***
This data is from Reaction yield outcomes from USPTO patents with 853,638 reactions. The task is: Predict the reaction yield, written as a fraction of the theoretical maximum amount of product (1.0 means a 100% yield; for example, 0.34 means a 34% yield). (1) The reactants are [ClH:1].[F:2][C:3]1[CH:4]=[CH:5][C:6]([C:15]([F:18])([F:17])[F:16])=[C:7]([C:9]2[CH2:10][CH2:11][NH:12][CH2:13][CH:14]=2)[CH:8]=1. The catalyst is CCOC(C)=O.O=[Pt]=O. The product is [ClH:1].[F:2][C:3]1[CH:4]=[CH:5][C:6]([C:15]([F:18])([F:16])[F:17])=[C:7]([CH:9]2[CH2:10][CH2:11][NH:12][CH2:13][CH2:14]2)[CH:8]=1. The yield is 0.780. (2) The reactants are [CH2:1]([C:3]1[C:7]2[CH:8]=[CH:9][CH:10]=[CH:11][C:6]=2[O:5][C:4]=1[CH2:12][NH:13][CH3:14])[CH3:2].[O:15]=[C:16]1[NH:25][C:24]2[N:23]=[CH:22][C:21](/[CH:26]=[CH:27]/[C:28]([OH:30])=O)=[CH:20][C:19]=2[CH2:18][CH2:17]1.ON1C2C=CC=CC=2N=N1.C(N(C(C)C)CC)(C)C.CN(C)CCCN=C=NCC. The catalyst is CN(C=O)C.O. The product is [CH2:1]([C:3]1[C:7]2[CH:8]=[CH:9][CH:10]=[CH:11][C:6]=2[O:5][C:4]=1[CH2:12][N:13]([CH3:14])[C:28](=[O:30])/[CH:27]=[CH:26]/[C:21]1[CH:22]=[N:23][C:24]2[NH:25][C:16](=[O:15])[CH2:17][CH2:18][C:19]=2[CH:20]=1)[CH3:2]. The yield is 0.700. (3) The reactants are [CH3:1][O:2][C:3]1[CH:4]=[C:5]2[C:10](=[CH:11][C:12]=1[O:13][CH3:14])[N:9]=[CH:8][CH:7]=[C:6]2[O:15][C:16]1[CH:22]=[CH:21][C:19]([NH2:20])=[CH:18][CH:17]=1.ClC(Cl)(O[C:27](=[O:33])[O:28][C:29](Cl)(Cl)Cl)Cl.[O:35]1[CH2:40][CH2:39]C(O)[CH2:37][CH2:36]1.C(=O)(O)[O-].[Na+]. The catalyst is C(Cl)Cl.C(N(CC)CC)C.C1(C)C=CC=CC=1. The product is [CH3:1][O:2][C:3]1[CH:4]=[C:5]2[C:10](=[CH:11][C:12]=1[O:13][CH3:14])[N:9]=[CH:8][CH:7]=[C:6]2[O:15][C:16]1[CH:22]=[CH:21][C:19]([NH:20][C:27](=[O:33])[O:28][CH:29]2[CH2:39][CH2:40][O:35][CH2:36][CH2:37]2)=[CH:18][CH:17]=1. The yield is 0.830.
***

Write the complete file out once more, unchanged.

This data is from Reaction yield outcomes from USPTO patents with 853,638 reactions. The task is: Predict the reaction yield, written as a fraction of the theoretical maximum amount of product (1.0 means a 100% yield; for example, 0.34 means a 34% yield). (1) The reactants are [ClH:1].[F:2][C:3]1[CH:4]=[CH:5][C:6]([C:15]([F:18])([F:17])[F:16])=[C:7]([C:9]2[CH2:10][CH2:11][NH:12][CH2:13][CH:14]=2)[CH:8]=1. The catalyst is CCOC(C)=O.O=[Pt]=O. The product is [ClH:1].[F:2][C:3]1[CH:4]=[CH:5][C:6]([C:15]([F:18])([F:16])[F:17])=[C:7]([CH:9]2[CH2:10][CH2:11][NH:12][CH2:13][CH2:14]2)[CH:8]=1. The yield is 0.780. (2) The reactants are [CH2:1]([C:3]1[C:7]2[CH:8]=[CH:9][CH:10]=[CH:11][C:6]=2[O:5][C:4]=1[CH2:12][NH:13][CH3:14])[CH3:2].[O:15]=[C:16]1[NH:25][C:24]2[N:23]=[CH:22][C:21](/[CH:26]=[CH:27]/[C:28]([OH:30])=O)=[CH:20][C:19]=2[CH2:18][CH2:17]1.ON1C2C=CC=CC=2N=N1.C(N(C(C)C)CC)(C)C.CN(C)CCCN=C=NCC. The catalyst is CN(C=O)C.O. The product is [CH2:1]([C:3]1[C:7]2[CH:8]=[CH:9][CH:10]=[CH:11][C:6]=2[O:5][C:4]=1[CH2:12][N:13]([CH3:14])[C:28](=[O:30])/[CH:27]=[CH:26]/[C:21]1[CH:22]=[N:23][C:24]2[NH:25][C:16](=[O:15])[CH2:17][CH2:18][C:19]=2[CH:20]=1)[CH3:2]. The yield is 0.700. (3) The reactants are [CH3:1][O:2][C:3]1[CH:4]=[C:5]2[C:10](=[CH:11][C:12]=1[O:13][CH3:14])[N:9]=[CH:8][CH:7]=[C:6]2[O:15][C:16]1[CH:22]=[CH:21][C:19]([NH2:20])=[CH:18][CH:17]=1.ClC(Cl)(O[C:27](=[O:33])[O:28][C:29](Cl)(Cl)Cl)Cl.[O:35]1[CH2:40][CH2:39]C(O)[CH2:37][CH2:36]1.C(=O)(O)[O-].[Na+]. The catalyst is C(Cl)Cl.C(N(CC)CC)C.C1(C)C=CC=CC=1. The product is [CH3:1][O:2][C:3]1[CH:4]=[C:5]2[C:10](=[CH:11][C:12]=1[O:13][CH3:14])[N:9]=[CH:8][CH:7]=[C:6]2[O:15][C:16]1[CH:22]=[CH:21][C:19]([NH:20][C:27](=[O:33])[O:28][CH:29]2[CH2:39][CH2:40][O:35][CH2:36][CH2:37]2)=[CH:18][CH:17]=1. The yield is 0.830.